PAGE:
NEWARK, NJ — New Jersey continues to make progress in implementing the first phase of a massive child welfare reform effort mandated by the settlement of a federal class action brought by Children’s Rights on behalf of children dependent on the state’s child welfare system, according to a report released today by the independent monitor in the case. However, while lauding New Jersey’s Department of Children and Family Services (DCF) for gains in adoption and foster parent recruitment and further reductions in its workers’ caseloads, the report also shows troubling gaps in the state’s data collection that could make it difficult to gauge progress going into Phase II of the reform effort, set to begin in January 2009.
(PDF), which covers the first half of 2008, credits DCF with continuing an upward trend in the number of adoptions completed and the number of foster and adoptive parents licensed by the state. The monitor also found that workers’ caseloads throughout the state have been reduced to manageable levels and that DCF continues to improve training and mentoring opportunities for staff, while continuing to successfully implement a new Case Practice Model launched last year.
“There is no question that DCF has continued to make progress, and the new leadership seems to be successfully meeting most of the challenges it has faced,” said Susan Lambiase, associate director of Children’s Rights. “But it concerns us that DCF appears unable to collect the data necessary to ensure that the reforms remain on track, and we will be watching very closely to make sure that its leadership addresses these problems before they get out of control.”
The report notes several areas of DCF’s continued progress in implementing the court-ordered reforms:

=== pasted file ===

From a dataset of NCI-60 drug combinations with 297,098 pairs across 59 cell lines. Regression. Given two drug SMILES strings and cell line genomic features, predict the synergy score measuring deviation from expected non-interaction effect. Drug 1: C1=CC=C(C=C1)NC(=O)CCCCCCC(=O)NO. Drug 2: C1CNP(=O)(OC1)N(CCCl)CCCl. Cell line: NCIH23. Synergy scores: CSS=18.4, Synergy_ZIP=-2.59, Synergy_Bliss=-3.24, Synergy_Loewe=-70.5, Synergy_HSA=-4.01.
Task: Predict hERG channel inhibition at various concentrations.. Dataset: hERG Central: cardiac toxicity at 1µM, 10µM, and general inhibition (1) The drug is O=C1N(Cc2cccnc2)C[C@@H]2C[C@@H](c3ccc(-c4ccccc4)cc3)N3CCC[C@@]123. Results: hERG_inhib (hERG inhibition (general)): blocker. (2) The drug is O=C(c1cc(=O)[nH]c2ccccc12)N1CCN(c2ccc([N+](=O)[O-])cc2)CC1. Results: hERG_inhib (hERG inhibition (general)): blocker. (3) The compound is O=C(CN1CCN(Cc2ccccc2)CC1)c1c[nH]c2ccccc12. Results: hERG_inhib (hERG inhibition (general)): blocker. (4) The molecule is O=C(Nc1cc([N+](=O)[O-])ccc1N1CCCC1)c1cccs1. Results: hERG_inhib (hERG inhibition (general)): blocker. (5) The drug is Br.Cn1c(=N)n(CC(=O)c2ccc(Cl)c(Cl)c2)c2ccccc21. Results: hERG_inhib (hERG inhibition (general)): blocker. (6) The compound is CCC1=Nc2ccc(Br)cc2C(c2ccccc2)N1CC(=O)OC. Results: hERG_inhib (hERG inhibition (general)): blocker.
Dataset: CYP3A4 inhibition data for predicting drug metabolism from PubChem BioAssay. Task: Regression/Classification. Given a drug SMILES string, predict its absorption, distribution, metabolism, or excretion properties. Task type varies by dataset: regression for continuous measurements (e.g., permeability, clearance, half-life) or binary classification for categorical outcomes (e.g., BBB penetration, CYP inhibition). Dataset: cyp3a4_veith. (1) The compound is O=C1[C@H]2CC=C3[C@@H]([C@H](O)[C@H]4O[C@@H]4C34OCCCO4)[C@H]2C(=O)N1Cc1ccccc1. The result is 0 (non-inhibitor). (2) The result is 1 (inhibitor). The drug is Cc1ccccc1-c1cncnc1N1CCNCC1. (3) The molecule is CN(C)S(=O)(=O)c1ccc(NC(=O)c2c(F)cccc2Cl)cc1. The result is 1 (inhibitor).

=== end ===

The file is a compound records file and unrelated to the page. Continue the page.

- More children were adopted into permanent families. The department finalized 478 adoptions during the first half of 2008. DCF is currently on pace with its performance during 2007, when it completed a state record-breaking 1,540 adoptions for the year — a 17-percent increase from 2005.
- More foster and adoptive parents were licensed by the state. Between January and June 2008, DCFrecruited and licensed 992 new foster and adoptive homes, far exceeding the court-ordered target of 764 homes.
- DCF employees are better trained and have more manageable caseloads. During the first half of 2008,DCF met or exceeded the requirements of the settlement agreement with respect to caseload targets, supervisor-to-caseworker ratios, and training for DCF employees. Approximately 96 percent of DCFcaseworkers now carry a caseload of 15 or fewer children, in line with national standards. In 1999, caseworkers in Essex County alone carried caseloads of 70 to 90 children each.
- DCF is expanding health care services for children. DCF has begun implementing Child Health Units staffed by nurses and medical assistants in each of the state’s 47 regional child welfare offices. Though currently only four offices have fully developed Child Health Units, the monitor found in those areas that 77 percent of children had received required medical exams within 60 days of entering foster care and 95 percent of children had up-to-date immunizations.
But the report — the fourth since the court-enforceable settlement was reached — also notes areas in which the agency is falling short of required benchmarks. It shows that DCF provided medical exams to only 27 percent of children within 60 days of their entry in state custody — far short of the required 75 percent.
More troubling, due to a lack of data collected by the state, the monitor was unable to report at all on the delivery of other important health care services, including mental health assessments and immunizations. And while highlighting an overall gain in the number of licensed foster homes, the report shows DCF failing to license all prospective foster parents within 150 days of their application, as required by the settlement.
Children’s Rights filed the class action known as Charlie and Nadine H. v. Corzine in 1999, on behalf of the more than 11,000 children dependent upon New Jersey’s child welfare system. Seven years later, after a previous settlement agreement with the state failed to yield improvements, Children’s Rights and co-counsel Drinker Biddle & Reath reached a new agreement with the Corzine administration, mandating top-to-bottom reform of New Jersey’s long-failing child welfare system and resulting in the creation of a separate Department of Children and Families.
The complete monitoring report and more information on Children’s Rights’ campaign to reform New Jersey’s child welfare system can be found at www.childrensrights.org.
Chris Iseli or Brooks Halliday // 212.683.2210